It brims with just enough rock posture, dark menace and soaring vocals, sails very close to the black waters that were home to the likes of Ghost Dance before they cheered up and pop-rocked off in a different direction and wonderfully reminds us of those early eighties heydays and suggests that maybe it is time to set the record straight, reclaim the musical high ground from the chancers, self-aggrandising, unholier than thou neo-pagans and Buffy fans, and start a gothic revival.
Sabina’s vocal sits in a post-punk sweet spot, not as harsh or as Teutonic as Siouxsie but not quite as honeyed, hippied or sensual as Julianne Regan, just the right amount of chill for such shaded music and the guitars weave atmospheric, cool and chiming patterns to tribal back beats and pulsing basslines. Three tracks which capture all the theatrics and overstated eloquence, power and poise of those heady days of yore. Time to start practicing picking curious fruit and brush up on my imaginary rope climbing skills perhaps!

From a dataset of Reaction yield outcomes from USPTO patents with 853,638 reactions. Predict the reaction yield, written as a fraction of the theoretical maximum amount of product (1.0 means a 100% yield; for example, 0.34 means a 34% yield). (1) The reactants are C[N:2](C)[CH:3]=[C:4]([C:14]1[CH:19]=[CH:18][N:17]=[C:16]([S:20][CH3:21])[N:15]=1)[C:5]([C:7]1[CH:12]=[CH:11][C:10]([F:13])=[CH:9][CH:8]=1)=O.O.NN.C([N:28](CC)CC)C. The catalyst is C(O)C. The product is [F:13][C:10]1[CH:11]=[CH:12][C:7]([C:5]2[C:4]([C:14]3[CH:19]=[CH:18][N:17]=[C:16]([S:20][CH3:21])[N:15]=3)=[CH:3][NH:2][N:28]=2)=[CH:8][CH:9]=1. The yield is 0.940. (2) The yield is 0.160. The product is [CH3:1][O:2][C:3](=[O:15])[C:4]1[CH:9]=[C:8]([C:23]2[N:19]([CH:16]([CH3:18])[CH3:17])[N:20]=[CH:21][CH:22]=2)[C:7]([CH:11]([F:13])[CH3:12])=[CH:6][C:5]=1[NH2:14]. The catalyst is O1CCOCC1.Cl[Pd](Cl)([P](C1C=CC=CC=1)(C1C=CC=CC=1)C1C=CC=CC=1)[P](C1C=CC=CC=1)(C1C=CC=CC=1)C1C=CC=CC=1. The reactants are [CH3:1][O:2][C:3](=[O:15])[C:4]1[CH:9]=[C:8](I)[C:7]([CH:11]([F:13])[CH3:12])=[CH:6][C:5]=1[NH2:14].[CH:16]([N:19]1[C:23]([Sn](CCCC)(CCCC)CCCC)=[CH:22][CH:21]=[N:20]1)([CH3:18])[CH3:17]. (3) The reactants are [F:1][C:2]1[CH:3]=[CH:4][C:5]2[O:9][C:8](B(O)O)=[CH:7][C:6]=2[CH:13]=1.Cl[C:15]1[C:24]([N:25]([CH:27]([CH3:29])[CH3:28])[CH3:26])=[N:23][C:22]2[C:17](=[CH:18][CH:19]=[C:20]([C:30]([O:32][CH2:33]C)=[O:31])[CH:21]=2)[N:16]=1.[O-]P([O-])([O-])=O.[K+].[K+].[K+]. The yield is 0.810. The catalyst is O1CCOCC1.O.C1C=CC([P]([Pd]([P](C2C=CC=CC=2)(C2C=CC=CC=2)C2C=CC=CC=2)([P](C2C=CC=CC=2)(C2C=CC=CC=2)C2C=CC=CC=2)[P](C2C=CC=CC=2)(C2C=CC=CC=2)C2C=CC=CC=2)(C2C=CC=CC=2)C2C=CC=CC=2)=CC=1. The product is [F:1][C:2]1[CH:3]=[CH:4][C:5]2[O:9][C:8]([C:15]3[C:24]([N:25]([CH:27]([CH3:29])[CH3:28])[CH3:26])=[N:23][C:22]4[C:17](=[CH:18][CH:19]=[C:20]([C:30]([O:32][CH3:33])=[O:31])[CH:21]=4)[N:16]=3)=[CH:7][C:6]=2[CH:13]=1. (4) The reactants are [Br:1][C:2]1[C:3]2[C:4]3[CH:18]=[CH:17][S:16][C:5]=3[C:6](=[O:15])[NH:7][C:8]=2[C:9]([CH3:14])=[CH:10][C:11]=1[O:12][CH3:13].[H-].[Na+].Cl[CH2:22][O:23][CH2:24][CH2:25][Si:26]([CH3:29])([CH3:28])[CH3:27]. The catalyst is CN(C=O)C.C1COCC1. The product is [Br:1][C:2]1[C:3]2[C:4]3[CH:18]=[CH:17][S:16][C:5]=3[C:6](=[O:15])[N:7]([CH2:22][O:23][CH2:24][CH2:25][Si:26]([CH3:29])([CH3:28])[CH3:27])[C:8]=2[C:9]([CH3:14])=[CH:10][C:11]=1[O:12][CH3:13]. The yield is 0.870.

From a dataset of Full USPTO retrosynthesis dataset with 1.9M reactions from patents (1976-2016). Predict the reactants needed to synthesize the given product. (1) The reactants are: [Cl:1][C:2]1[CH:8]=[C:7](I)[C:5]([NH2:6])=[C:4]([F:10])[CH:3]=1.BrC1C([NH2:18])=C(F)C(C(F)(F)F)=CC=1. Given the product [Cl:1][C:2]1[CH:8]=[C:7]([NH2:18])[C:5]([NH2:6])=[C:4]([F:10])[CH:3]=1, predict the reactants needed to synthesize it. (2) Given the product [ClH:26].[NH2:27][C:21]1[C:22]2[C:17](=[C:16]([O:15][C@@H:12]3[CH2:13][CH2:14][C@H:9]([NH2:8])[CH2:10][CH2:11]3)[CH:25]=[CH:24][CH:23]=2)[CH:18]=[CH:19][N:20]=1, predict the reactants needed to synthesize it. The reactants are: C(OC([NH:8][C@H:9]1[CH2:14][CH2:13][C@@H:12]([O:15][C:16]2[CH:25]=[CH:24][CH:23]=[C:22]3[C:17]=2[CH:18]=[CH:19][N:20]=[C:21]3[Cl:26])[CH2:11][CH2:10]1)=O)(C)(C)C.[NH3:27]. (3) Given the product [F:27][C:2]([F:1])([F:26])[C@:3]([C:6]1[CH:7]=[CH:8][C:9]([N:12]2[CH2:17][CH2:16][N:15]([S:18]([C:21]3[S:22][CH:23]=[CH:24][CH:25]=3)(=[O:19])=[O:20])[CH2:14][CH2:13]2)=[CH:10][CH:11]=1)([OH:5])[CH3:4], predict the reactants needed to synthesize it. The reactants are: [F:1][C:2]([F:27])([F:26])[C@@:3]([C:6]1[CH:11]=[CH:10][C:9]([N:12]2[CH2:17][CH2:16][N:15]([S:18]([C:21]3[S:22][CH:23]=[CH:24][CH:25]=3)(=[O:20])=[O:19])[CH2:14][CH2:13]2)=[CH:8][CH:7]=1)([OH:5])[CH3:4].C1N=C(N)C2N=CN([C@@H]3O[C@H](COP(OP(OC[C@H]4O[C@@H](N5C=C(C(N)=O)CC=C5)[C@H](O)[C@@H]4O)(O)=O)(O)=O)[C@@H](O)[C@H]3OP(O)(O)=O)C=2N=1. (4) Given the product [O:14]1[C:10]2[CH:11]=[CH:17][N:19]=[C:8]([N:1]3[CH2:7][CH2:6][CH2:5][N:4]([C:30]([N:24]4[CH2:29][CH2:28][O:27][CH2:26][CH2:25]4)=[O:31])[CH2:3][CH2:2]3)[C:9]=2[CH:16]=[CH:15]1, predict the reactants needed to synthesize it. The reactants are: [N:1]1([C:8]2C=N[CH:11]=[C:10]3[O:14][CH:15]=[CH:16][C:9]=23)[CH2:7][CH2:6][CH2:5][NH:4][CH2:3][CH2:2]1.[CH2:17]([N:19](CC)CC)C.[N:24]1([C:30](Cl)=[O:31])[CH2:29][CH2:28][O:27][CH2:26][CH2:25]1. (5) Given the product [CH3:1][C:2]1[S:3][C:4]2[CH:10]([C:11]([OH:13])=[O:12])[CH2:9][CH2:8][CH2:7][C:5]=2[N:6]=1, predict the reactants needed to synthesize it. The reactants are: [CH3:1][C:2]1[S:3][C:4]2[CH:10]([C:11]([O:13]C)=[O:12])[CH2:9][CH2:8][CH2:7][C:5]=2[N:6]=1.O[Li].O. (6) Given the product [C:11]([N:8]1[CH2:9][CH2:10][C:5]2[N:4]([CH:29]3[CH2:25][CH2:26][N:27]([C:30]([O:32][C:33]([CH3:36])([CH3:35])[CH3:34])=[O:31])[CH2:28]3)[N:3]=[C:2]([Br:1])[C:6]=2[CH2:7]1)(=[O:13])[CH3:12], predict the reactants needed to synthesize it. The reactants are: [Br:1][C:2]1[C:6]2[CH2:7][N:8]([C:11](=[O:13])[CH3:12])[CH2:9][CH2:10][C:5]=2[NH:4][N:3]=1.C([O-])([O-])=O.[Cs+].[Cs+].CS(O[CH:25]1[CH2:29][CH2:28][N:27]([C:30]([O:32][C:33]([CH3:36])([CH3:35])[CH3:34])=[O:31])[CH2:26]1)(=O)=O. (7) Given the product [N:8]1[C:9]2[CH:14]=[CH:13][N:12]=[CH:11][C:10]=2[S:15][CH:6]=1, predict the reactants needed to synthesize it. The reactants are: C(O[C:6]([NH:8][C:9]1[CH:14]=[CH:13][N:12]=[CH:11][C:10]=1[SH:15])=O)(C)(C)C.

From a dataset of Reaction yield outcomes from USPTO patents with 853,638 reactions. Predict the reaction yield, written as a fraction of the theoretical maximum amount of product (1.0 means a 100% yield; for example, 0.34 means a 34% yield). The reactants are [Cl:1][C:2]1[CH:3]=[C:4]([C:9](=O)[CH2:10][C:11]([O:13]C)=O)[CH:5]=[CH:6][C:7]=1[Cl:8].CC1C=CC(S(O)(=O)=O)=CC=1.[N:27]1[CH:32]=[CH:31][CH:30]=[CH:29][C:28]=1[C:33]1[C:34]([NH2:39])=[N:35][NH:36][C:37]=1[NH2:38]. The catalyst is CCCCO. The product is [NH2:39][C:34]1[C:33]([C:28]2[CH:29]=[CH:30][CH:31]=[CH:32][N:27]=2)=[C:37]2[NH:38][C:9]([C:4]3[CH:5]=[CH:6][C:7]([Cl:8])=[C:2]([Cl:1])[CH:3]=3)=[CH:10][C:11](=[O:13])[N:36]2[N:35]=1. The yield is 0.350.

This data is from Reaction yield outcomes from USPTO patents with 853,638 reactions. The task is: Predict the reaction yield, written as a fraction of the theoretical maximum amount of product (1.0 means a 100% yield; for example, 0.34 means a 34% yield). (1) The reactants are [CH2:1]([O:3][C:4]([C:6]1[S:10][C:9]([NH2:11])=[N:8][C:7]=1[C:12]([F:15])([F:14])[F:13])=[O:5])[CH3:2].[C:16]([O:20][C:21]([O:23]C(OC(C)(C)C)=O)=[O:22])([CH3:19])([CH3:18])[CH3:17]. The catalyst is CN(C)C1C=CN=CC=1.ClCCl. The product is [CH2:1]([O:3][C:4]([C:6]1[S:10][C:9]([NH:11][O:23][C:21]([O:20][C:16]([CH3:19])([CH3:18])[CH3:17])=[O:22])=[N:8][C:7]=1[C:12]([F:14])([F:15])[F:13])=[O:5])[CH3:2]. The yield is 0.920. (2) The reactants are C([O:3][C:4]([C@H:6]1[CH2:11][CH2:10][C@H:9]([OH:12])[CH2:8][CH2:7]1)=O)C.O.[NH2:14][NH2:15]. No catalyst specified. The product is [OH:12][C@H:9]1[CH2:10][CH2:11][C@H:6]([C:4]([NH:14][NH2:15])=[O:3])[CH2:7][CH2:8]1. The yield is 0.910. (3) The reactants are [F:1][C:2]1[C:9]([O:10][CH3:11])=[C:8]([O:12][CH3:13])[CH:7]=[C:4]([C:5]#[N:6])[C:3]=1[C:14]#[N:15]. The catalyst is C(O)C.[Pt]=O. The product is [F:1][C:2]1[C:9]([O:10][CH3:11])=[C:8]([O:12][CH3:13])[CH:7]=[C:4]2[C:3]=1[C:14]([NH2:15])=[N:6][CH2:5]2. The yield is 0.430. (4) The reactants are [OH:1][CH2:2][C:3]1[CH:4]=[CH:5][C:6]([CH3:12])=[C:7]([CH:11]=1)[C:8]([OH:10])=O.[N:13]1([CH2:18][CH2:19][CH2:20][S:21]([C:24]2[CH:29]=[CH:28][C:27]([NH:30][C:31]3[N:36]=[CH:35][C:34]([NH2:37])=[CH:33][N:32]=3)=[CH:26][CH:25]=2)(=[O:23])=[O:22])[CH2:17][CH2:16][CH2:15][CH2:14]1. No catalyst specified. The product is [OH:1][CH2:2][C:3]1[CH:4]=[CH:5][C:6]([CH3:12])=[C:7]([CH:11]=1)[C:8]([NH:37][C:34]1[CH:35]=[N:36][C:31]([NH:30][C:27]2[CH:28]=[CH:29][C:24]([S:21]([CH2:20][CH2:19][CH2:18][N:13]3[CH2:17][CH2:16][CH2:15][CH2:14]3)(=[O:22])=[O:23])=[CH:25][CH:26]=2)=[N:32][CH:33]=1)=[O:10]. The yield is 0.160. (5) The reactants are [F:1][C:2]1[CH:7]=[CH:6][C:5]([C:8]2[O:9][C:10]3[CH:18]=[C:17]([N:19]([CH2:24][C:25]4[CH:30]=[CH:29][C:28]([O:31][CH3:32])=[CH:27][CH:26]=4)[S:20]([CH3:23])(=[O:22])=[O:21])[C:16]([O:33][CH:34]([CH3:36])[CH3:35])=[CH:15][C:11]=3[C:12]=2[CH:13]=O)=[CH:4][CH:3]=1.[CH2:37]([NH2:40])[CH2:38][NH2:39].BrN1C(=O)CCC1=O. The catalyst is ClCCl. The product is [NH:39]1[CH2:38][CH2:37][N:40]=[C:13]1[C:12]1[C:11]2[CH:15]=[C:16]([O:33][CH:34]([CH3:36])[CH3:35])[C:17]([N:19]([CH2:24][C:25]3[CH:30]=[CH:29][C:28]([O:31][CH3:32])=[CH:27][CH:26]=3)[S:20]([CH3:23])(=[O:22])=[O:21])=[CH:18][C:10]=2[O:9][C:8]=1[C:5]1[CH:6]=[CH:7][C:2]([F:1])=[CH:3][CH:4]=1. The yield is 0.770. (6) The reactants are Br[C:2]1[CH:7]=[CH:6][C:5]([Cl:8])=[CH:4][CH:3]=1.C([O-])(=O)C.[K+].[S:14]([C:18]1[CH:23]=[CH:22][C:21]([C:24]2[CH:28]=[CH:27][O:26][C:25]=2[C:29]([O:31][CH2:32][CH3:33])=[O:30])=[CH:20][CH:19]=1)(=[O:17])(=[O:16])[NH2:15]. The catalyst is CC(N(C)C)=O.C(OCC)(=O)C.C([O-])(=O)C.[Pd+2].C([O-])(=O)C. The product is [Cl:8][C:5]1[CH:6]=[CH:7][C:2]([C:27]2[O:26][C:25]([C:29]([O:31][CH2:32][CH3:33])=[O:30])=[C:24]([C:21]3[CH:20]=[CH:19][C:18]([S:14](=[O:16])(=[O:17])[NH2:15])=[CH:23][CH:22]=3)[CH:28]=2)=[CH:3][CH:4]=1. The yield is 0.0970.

Being a reviewer of pretty much any genre that comes at me, obviously there are strengths and weaknesses in my arsenal of scribbled thoughts. Particularly when I see those three little letters in close proximity, E, D and M, I automatically worry about how I am going to find something new and convincing to say about a wannabe DJ remixing the same tired and over-used bass burbles and glitchy beats, enough to fill the allotted space anyway.
Five seconds in to the strange and evocatively titled Philly To Long Branch (part 2) and I realise that I actually have the opposite problem, that EDM is just one small part of this heady, high-octane, electro rock hybrid and that trying to explore, capture and describe the music in mere words is not only going to be a longer job than I anticipated, it is going to be a hell of a lot of fun.
Philly… is built on a beat of fractious urgency, a frenzied, adrenaline fuelled headlong rush where the clinical cold synths of the dance floor are mixed with white hot rock muscle to create a blend of the futuristic and the primordial, the industrial and the elemental, the pre-determined and the organic. It also has a brooding presence, far from the euphoric and joyous nature of the uptown club, it feels as if it has been fashioned from the scattered musical trappings and attitudes that the punks, the goths and the garage rockers left behind after their bubbles burst and they either went underground or learnt to conform.